Uber offers to pay for drivers’ health insurance and then rips them off


Uber mistakenly emailed some of its drivers and delivery people last month to cover some of their health insurance costs – only to cancel the offer two weeks later.

On May 26, an email from Uber with the enticing subject line, “It’s a great time getting health insurance,” appeared in the inboxes of an unspecified number of the company’s drivers and deliverers. When they opened the email, they were greeted by an even more tempting suggestion: “Uber can help meet your healthcare costs.”

Uber drivers and couriers are classified as independent contractors, so they are not eligible for employer-funded health insurance. Many of these workers have campaigned for more benefits and protection for years only to meet strong opposition from Uber.

So just imagine the shock of the drivers who opened this email and saw an offer of subsidies between $ 613.77 and $ 1,277.54 depending on the type of their insurance plan and the number of hours they each Week worked. This type of money could be transformative for drivers, many of whom live on poverty-level wages and struggle to find work in the face of a sharp drop in demand during the pandemic. What could explain Uber’s radical change of position?

The email dated May 26th promised health insurance subsidies.

The June 9 email revoking these subsidies.

As it turns out, nothing has changed. Uber intended to only send the email to drivers and delivery drivers in California, and not to any other state. “Unfortunately, we made a mistake sending this email to you as this policy only applies to drivers and delivery staff in California,” the email to a driver said. “We sincerely apologize for this mistake.”

A spokesman said the company’s support team is working with drivers and deliverers who accidentally received the email.

Last year, Uber – along with Lyft, DoorDash, and other gig economy companies – poured over $ 200 million into the Yes on 22 campaign to exempt them from a California law that requires them to keep their workers treat like employees. Companies aggressively opposed the law, arguing it would eliminate driver flexibility while increasing consumer prices and waiting times. The measure was passed in November 2020 with 59 percent of the vote.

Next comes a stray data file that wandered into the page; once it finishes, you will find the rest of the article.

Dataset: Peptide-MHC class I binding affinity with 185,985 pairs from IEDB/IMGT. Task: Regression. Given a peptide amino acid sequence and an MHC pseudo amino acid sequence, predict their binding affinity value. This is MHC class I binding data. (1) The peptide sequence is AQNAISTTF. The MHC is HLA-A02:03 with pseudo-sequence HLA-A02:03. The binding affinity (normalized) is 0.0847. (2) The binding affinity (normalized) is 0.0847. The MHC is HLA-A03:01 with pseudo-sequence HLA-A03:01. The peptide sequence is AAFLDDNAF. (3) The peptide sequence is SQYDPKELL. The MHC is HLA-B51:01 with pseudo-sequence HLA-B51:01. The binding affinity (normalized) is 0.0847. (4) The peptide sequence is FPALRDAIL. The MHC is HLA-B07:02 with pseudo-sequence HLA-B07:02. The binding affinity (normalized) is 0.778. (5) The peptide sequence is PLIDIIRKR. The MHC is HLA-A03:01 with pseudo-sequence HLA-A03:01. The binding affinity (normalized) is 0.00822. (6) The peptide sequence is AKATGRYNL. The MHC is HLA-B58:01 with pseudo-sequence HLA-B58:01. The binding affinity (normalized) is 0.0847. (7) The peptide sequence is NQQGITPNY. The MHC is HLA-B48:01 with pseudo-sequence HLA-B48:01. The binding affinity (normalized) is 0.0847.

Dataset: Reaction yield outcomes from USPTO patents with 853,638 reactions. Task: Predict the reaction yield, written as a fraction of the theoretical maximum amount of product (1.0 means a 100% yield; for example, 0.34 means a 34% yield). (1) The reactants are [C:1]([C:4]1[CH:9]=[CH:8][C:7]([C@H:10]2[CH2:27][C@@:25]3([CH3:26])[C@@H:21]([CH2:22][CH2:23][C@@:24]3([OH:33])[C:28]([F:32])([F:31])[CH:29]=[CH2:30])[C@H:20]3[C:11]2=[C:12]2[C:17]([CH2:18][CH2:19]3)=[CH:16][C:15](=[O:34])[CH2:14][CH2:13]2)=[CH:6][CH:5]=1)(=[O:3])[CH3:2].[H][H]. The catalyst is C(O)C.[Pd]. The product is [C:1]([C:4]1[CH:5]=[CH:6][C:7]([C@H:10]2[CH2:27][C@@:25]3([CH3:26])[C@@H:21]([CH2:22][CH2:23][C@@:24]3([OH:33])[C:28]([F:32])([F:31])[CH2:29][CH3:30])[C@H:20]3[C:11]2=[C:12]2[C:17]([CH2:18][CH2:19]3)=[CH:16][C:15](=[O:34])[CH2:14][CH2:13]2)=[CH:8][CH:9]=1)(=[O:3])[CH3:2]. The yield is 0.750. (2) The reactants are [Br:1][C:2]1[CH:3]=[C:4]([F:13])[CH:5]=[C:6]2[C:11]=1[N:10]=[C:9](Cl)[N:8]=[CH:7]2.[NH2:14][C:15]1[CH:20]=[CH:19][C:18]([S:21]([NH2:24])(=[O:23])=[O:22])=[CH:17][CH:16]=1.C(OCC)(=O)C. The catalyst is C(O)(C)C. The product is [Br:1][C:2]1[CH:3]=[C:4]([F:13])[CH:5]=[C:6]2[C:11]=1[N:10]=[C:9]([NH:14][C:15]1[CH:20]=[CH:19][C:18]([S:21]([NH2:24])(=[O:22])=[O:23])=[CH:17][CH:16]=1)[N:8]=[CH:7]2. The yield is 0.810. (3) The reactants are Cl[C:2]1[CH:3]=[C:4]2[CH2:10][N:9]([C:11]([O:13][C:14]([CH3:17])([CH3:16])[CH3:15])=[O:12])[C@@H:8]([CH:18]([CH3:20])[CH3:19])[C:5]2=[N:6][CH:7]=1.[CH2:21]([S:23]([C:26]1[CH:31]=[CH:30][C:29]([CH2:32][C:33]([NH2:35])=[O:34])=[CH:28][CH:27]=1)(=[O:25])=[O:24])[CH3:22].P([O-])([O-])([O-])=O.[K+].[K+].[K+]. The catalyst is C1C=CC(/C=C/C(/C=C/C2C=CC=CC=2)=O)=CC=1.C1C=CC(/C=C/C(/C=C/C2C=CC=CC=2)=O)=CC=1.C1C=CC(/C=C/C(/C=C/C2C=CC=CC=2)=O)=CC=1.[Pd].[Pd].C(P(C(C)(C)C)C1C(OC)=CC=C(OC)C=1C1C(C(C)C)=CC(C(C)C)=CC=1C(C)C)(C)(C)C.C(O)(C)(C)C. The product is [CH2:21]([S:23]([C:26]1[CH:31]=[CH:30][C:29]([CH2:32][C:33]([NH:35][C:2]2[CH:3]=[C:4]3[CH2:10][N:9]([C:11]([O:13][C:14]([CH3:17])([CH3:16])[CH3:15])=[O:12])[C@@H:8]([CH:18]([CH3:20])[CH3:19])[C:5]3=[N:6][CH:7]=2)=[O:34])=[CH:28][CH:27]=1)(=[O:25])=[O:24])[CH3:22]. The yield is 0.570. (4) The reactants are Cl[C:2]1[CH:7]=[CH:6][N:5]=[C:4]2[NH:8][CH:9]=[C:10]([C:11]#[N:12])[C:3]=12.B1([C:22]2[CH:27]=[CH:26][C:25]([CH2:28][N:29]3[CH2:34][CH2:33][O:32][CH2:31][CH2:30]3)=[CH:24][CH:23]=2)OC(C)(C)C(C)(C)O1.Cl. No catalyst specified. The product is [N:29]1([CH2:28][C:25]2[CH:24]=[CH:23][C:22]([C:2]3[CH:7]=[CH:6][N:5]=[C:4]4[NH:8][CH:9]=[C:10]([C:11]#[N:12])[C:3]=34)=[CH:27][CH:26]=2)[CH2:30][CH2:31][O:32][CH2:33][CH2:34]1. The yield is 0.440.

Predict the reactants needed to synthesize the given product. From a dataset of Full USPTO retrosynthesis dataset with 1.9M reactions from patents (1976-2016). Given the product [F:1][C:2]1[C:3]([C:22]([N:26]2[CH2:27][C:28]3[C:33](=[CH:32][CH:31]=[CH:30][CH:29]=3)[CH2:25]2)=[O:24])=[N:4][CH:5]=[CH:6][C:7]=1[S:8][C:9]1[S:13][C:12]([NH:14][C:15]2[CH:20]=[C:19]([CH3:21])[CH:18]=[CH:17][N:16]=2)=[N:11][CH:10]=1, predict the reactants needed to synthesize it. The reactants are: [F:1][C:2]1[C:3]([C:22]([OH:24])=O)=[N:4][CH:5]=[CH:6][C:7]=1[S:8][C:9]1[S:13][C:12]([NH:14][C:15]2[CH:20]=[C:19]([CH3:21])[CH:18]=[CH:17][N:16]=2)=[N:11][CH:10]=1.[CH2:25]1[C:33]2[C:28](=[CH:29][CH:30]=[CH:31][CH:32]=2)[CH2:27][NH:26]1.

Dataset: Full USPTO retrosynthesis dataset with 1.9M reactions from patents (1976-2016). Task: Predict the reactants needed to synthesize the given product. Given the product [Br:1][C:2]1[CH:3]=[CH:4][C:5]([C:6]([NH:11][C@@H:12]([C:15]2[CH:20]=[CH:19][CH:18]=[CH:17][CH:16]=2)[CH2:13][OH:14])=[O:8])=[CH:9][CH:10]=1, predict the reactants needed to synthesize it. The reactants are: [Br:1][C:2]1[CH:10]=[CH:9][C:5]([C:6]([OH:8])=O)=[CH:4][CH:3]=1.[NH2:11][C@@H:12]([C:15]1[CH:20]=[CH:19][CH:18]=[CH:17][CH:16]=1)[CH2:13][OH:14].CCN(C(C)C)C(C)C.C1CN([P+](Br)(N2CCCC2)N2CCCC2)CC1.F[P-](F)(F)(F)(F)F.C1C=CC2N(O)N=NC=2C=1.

Under Prop 22, Uber and other gig work companies are required to “provide health subsidies at 41 percent of the average.” [California Coverage] Monthly bonus “for drivers and couriers who work an average of 15 to 25 hours a week”. This would explain the email, but doesn’t explain why it ended up in the inboxes of drivers and couriers who don’t live in California.

Edward Burmila, a political science professor who lives in Raleigh, NC and occasionally drives for Uber, received the original email about healthcare subsidies. “I may be an atypical Uber driver – I have a PhD so I think about these things in a political context – but it’s part of the ridiculous song and dance that the ridesharing always do to keep up the fiction that their workforce are not employees or workers, ”wrote Burmila The edge in an email.

He added, “It also shows that they only offer benefits – for drivers or passengers – if they are forced to.”

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